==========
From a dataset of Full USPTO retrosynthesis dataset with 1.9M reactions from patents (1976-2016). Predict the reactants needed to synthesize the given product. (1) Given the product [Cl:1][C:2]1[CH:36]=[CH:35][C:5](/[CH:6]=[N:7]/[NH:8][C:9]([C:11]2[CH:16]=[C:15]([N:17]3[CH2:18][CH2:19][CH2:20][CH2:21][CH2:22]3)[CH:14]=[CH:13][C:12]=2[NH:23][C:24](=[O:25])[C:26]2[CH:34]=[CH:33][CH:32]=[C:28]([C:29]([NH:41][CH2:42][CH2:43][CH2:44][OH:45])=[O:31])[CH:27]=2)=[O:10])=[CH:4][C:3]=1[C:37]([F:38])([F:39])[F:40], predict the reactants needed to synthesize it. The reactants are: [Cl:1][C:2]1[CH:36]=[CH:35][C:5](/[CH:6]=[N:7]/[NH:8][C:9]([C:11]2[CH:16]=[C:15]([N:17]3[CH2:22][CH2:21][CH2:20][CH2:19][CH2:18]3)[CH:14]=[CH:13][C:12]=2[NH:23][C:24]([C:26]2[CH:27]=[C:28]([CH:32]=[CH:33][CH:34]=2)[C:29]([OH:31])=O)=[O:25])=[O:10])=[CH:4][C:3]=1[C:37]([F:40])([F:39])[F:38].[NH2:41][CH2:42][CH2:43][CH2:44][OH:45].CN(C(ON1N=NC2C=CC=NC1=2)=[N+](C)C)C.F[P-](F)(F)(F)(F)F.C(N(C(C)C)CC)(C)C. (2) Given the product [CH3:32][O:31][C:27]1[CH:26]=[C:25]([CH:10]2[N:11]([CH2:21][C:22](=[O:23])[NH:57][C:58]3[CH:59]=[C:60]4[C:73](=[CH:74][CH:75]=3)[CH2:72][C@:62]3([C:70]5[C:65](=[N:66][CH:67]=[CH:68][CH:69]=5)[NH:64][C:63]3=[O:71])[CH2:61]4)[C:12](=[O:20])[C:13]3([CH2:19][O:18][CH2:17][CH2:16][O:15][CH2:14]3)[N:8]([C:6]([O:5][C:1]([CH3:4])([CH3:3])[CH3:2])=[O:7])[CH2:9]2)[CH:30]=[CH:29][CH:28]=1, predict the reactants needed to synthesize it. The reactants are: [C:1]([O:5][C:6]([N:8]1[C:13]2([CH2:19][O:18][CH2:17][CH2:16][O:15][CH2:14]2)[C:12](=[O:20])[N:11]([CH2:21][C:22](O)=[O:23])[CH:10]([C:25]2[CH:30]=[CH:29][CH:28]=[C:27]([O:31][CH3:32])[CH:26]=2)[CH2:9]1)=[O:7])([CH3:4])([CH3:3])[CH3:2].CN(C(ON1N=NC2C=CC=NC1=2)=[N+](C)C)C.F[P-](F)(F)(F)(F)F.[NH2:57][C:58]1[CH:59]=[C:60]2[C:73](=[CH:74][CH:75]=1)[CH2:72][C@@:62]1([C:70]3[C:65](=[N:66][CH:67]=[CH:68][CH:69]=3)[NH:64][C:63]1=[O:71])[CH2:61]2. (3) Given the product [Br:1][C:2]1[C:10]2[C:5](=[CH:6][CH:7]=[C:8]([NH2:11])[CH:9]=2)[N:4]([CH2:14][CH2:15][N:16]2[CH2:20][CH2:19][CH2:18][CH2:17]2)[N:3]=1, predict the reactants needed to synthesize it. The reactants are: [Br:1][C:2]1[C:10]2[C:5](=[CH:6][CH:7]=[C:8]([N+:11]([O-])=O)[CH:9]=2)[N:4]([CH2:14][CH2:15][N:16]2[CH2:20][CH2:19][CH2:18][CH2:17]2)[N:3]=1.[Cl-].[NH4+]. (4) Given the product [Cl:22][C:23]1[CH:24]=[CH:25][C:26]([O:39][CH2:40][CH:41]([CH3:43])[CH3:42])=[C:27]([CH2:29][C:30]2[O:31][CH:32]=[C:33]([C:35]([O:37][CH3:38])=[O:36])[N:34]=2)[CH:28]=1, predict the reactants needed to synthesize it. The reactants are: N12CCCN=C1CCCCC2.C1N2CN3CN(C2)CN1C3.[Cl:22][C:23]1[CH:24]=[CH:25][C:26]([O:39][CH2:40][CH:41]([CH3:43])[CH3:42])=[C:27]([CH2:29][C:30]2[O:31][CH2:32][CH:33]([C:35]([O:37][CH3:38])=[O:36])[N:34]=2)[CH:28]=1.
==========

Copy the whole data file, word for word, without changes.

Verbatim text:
From a dataset of Full USPTO retrosynthesis dataset with 1.9M reactions from patents (1976-2016). Predict the reactants needed to synthesize the given product. (1) Given the product [Cl:1][C:2]1[CH:36]=[CH:35][C:5](/[CH:6]=[N:7]/[NH:8][C:9]([C:11]2[CH:16]=[C:15]([N:17]3[CH2:18][CH2:19][CH2:20][CH2:21][CH2:22]3)[CH:14]=[CH:13][C:12]=2[NH:23][C:24](=[O:25])[C:26]2[CH:34]=[CH:33][CH:32]=[C:28]([C:29]([NH:41][CH2:42][CH2:43][CH2:44][OH:45])=[O:31])[CH:27]=2)=[O:10])=[CH:4][C:3]=1[C:37]([F:38])([F:39])[F:40], predict the reactants needed to synthesize it. The reactants are: [Cl:1][C:2]1[CH:36]=[CH:35][C:5](/[CH:6]=[N:7]/[NH:8][C:9]([C:11]2[CH:16]=[C:15]([N:17]3[CH2:22][CH2:21][CH2:20][CH2:19][CH2:18]3)[CH:14]=[CH:13][C:12]=2[NH:23][C:24]([C:26]2[CH:27]=[C:28]([CH:32]=[CH:33][CH:34]=2)[C:29]([OH:31])=O)=[O:25])=[O:10])=[CH:4][C:3]=1[C:37]([F:40])([F:39])[F:38].[NH2:41][CH2:42][CH2:43][CH2:44][OH:45].CN(C(ON1N=NC2C=CC=NC1=2)=[N+](C)C)C.F[P-](F)(F)(F)(F)F.C(N(C(C)C)CC)(C)C. (2) Given the product [CH3:32][O:31][C:27]1[CH:26]=[C:25]([CH:10]2[N:11]([CH2:21][C:22](=[O:23])[NH:57][C:58]3[CH:59]=[C:60]4[C:73](=[CH:74][CH:75]=3)[CH2:72][C@:62]3([C:70]5[C:65](=[N:66][CH:67]=[CH:68][CH:69]=5)[NH:64][C:63]3=[O:71])[CH2:61]4)[C:12](=[O:20])[C:13]3([CH2:19][O:18][CH2:17][CH2:16][O:15][CH2:14]3)[N:8]([C:6]([O:5][C:1]([CH3:4])([CH3:3])[CH3:2])=[O:7])[CH2:9]2)[CH:30]=[CH:29][CH:28]=1, predict the reactants needed to synthesize it. The reactants are: [C:1]([O:5][C:6]([N:8]1[C:13]2([CH2:19][O:18][CH2:17][CH2:16][O:15][CH2:14]2)[C:12](=[O:20])[N:11]([CH2:21][C:22](O)=[O:23])[CH:10]([C:25]2[CH:30]=[CH:29][CH:28]=[C:27]([O:31][CH3:32])[CH:26]=2)[CH2:9]1)=[O:7])([CH3:4])([CH3:3])[CH3:2].CN(C(ON1N=NC2C=CC=NC1=2)=[N+](C)C)C.F[P-](F)(F)(F)(F)F.[NH2:57][C:58]1[CH:59]=[C:60]2[C:73](=[CH:74][CH:75]=1)[CH2:72][C@@:62]1([C:70]3[C:65](=[N:66][CH:67]=[CH:68][CH:69]=3)[NH:64][C:63]1=[O:71])[CH2:61]2. (3) Given the product [Br:1][C:2]1[C:10]2[C:5](=[CH:6][CH:7]=[C:8]([NH2:11])[CH:9]=2)[N:4]([CH2:14][CH2:15][N:16]2[CH2:20][CH2:19][CH2:18][CH2:17]2)[N:3]=1, predict the reactants needed to synthesize it. The reactants are: [Br:1][C:2]1[C:10]2[C:5](=[CH:6][CH:7]=[C:8]([N+:11]([O-])=O)[CH:9]=2)[N:4]([CH2:14][CH2:15][N:16]2[CH2:20][CH2:19][CH2:18][CH2:17]2)[N:3]=1.[Cl-].[NH4+]. (4) Given the product [Cl:22][C:23]1[CH:24]=[CH:25][C:26]([O:39][CH2:40][CH:41]([CH3:43])[CH3:42])=[C:27]([CH2:29][C:30]2[O:31][CH:32]=[C:33]([C:35]([O:37][CH3:38])=[O:36])[N:34]=2)[CH:28]=1, predict the reactants needed to synthesize it. The reactants are: N12CCCN=C1CCCCC2.C1N2CN3CN(C2)CN1C3.[Cl:22][C:23]1[CH:24]=[CH:25][C:26]([O:39][CH2:40][CH:41]([CH3:43])[CH3:42])=[C:27]([CH2:29][C:30]2[O:31][CH2:32][CH:33]([C:35]([O:37][CH3:38])=[O:36])[N:34]=2)[CH:28]=1.